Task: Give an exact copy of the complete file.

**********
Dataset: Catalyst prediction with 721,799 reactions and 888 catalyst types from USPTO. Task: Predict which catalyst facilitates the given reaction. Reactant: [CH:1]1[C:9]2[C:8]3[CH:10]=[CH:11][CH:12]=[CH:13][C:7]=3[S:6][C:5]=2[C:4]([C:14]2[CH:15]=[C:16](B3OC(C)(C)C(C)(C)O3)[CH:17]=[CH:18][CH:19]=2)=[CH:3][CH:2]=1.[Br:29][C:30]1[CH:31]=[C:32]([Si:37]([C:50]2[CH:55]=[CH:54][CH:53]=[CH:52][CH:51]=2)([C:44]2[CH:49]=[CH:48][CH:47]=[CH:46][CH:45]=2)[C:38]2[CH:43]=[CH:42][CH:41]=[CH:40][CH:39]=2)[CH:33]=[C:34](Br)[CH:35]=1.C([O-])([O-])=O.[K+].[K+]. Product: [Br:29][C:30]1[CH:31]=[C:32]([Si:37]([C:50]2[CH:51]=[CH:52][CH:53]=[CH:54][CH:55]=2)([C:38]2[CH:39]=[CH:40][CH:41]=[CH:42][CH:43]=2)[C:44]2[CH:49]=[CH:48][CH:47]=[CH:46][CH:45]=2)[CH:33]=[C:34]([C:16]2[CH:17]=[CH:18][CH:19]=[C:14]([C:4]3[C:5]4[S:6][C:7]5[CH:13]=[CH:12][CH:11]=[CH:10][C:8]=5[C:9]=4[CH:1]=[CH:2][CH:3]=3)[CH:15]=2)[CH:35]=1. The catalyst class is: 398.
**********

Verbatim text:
Dataset: Catalyst prediction with 721,799 reactions and 888 catalyst types from USPTO. Task: Predict which catalyst facilitates the given reaction. Reactant: [CH:1]1[C:9]2[C:8]3[CH:10]=[CH:11][CH:12]=[CH:13][C:7]=3[S:6][C:5]=2[C:4]([C:14]2[CH:15]=[C:16](B3OC(C)(C)C(C)(C)O3)[CH:17]=[CH:18][CH:19]=2)=[CH:3][CH:2]=1.[Br:29][C:30]1[CH:31]=[C:32]([Si:37]([C:50]2[CH:55]=[CH:54][CH:53]=[CH:52][CH:51]=2)([C:44]2[CH:49]=[CH:48][CH:47]=[CH:46][CH:45]=2)[C:38]2[CH:43]=[CH:42][CH:41]=[CH:40][CH:39]=2)[CH:33]=[C:34](Br)[CH:35]=1.C([O-])([O-])=O.[K+].[K+]. Product: [Br:29][C:30]1[CH:31]=[C:32]([Si:37]([C:50]2[CH:51]=[CH:52][CH:53]=[CH:54][CH:55]=2)([C:38]2[CH:39]=[CH:40][CH:41]=[CH:42][CH:43]=2)[C:44]2[CH:49]=[CH:48][CH:47]=[CH:46][CH:45]=2)[CH:33]=[C:34]([C:16]2[CH:17]=[CH:18][CH:19]=[C:14]([C:4]3[C:5]4[S:6][C:7]5[CH:13]=[CH:12][CH:11]=[CH:10][C:8]=5[C:9]=4[CH:1]=[CH:2][CH:3]=3)[CH:15]=2)[CH:35]=1. The catalyst class is: 398.